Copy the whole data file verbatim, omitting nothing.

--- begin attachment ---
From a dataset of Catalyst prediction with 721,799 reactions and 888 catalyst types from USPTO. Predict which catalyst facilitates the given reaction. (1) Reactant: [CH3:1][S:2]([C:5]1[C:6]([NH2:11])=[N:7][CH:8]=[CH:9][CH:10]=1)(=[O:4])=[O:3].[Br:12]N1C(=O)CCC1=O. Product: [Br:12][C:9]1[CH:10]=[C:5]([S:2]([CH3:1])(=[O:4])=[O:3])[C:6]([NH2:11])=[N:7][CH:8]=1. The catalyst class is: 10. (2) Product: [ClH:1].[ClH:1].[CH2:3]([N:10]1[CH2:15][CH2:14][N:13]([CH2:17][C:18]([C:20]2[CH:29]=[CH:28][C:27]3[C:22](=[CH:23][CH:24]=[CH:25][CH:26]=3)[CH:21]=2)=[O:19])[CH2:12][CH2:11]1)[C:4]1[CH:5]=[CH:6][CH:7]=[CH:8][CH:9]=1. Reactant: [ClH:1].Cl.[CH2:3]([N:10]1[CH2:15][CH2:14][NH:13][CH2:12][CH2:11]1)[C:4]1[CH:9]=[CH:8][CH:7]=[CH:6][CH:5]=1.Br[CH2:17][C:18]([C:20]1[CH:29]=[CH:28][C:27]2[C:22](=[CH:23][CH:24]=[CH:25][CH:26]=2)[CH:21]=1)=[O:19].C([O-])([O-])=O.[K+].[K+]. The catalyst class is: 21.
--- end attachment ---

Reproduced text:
From a dataset of Catalyst prediction with 721,799 reactions and 888 catalyst types from USPTO. Predict which catalyst facilitates the given reaction. (1) Reactant: [CH3:1][S:2]([C:5]1[C:6]([NH2:11])=[N:7][CH:8]=[CH:9][CH:10]=1)(=[O:4])=[O:3].[Br:12]N1C(=O)CCC1=O. Product: [Br:12][C:9]1[CH:10]=[C:5]([S:2]([CH3:1])(=[O:4])=[O:3])[C:6]([NH2:11])=[N:7][CH:8]=1. The catalyst class is: 10. (2) Product: [ClH:1].[ClH:1].[CH2:3]([N:10]1[CH2:15][CH2:14][N:13]([CH2:17][C:18]([C:20]2[CH:29]=[CH:28][C:27]3[C:22](=[CH:23][CH:24]=[CH:25][CH:26]=3)[CH:21]=2)=[O:19])[CH2:12][CH2:11]1)[C:4]1[CH:5]=[CH:6][CH:7]=[CH:8][CH:9]=1. Reactant: [ClH:1].Cl.[CH2:3]([N:10]1[CH2:15][CH2:14][NH:13][CH2:12][CH2:11]1)[C:4]1[CH:9]=[CH:8][CH:7]=[CH:6][CH:5]=1.Br[CH2:17][C:18]([C:20]1[CH:29]=[CH:28][C:27]2[C:22](=[CH:23][CH:24]=[CH:25][CH:26]=2)[CH:21]=1)=[O:19].C([O-])([O-])=O.[K+].[K+]. The catalyst class is: 21.